Kevin saw she was listening to him but looking at him with her eyes a little squinted. He wished he was getting anything but that skeptical look.

“I remember her putting her hand on my thigh. She whispered she wished she could be my wife for a night. And, I don’t know Katie, I just pretended she was you. I was lonely. I missed you. I was drunk. It was all a blur.”

“You expect me to believe this?”

“It’s true. Kate. I swear it. I felt terrible about it. When I woke up the next morning she was gone. I felt like I dreamed the whole thing. Then I remembered everything and hated myself. I heard from her once after that. I guess I gave her my number at some point, I think I must have because she sent me a text. But I never replied to it.”

“She sent you a text a week after you got back from that trip.”

“Yes, I think -”

“She wrote, I’ll be your wife as soon as you’re ready.”

“You saw that?”

“Yes. Your phone was on vibrate and about to fall off the counter from all the messages you were getting. Her text came in just as I picked it up.”

“Oh my god Katie, why didn’t you tell me?”

“That was the day I had the big training session. I couldn’t cancel. I couldn’t get upset. There was no one who could take my place. Not at the last minute. There was nothing I could do. I swallowed my feelings and went through with the program.”

“Oh, Katie. I’m sorry. No wonder you hated me. The text — she was just joking. I wasn’t going to get together with her again.”

“After the training session, I wanted to know more. I had her number from the text. I looked her up.”

“You looked her up?”

“Yes. The phone number went to her LinkedIn Profile. She didn’t look like me.”

“She did, I swear to God Katie.”

“Kevin, why couldn’t you have told me the truth?” Her face was getting red, he could see she was angry even though she remained calm.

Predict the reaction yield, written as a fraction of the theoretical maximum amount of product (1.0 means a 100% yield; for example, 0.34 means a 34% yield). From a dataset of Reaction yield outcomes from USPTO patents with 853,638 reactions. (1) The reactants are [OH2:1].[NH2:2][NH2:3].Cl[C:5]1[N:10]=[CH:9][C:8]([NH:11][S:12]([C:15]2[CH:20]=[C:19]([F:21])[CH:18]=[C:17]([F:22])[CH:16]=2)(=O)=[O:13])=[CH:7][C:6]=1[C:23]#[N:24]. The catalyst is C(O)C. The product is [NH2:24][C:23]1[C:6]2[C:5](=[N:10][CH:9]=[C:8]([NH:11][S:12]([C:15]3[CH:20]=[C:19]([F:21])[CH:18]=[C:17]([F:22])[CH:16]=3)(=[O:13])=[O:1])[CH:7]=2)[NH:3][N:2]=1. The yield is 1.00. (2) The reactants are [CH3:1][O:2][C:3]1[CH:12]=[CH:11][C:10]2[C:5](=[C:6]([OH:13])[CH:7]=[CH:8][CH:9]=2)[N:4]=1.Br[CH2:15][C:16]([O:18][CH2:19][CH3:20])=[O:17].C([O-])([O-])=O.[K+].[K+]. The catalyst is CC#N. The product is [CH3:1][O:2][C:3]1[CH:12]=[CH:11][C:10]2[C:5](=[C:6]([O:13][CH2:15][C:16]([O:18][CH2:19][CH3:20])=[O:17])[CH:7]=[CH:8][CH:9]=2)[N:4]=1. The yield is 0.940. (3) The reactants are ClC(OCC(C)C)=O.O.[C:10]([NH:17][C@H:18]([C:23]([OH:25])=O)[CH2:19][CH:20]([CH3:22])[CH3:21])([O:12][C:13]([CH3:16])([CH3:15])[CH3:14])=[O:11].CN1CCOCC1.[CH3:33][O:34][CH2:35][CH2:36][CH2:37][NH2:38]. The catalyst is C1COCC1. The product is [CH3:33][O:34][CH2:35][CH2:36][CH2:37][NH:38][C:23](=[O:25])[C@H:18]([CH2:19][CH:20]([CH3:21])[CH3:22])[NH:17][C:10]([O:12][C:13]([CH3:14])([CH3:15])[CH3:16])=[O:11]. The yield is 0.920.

“I couldn’t. I felt so guilty. You didn’t trust me or anything I said. You cut me off — and now, I understand. It must have been horrible to see that text. I am so sorry Katie. I am so sorry. I would take it all back if I could. She meant nothing to me. She was no one. She was you that night.”

“I am no one to you if I can be exchanged so easily. How many times were you with her? How many other women took my place when you were on one of your trips?”

“There was no one else. It was just that one time Katie, I swear it.”

“Kevin, I’m finished here. Is there anything else we need to do?”

“I finished upstairs. Katie, please forgive me. Please — ”

“You took all this time to tell me this story.”

“Katie, my love, please — ”

“All that time, I might have thought you had some woman waiting for you to leave me and marry her. Even if your story is true, and I know it’s not, it’s just too late. We’ll never get back to where we were.”

“Katie, we can, we can try. I’m telling you the truth. Please. It’s the truth. I made a mistake. But you’re the only one for me. Let’s put off the divorce. Come on darlin’, give me another chance. Give us another chance.”

“I can’t be your wife any longer. I deserve much better than you.”

“Please, just think about it. I love you so much.”

“I’m done thinking about it, Kevin.” As she started to leave, he tried to grab her hand to pull her back. She slapped it. He felt the sting of her rejection.

“Katie — please, don’t leave like this.” Tears were rolling down his face. “We can’t part like this, not after all these years. Give me a hug at least.” She relented but her body was stiff in his arms. He lay his head on her shoulder and tried to hold back his tears as she pulled away again. She walked away without looking back.

Kevin thought about what she said. He couldn’t believe she saw the text and didn’t confront him. He watched her go wanting to say something, anything. He couldn’t find any words. Not even “stop.” Then he heard her shout out, “That day I saw your text, I called Jenny. I know the whole truth you lying son of a bitch.”

He wanted to run after her and explain why he lied. He wanted to catch her before she drove away. He didn’t see the mop and bucket. Her words, “I spoke with Jenny that day,” were still reverberating in his mind as his body hit the floor. He felt a sharp pain in the center of his face. His moans echoed in the empty house. He couldn’t breathe. He felt a warm stream of liquid running down his face. He could taste his salty blood. Rain started pounding on the metal gutters. He rolled onto his back next to the mop and the bucket certain his nose was as broken as everything else.

 

© 2017, A. Breslin. All Rights Reserved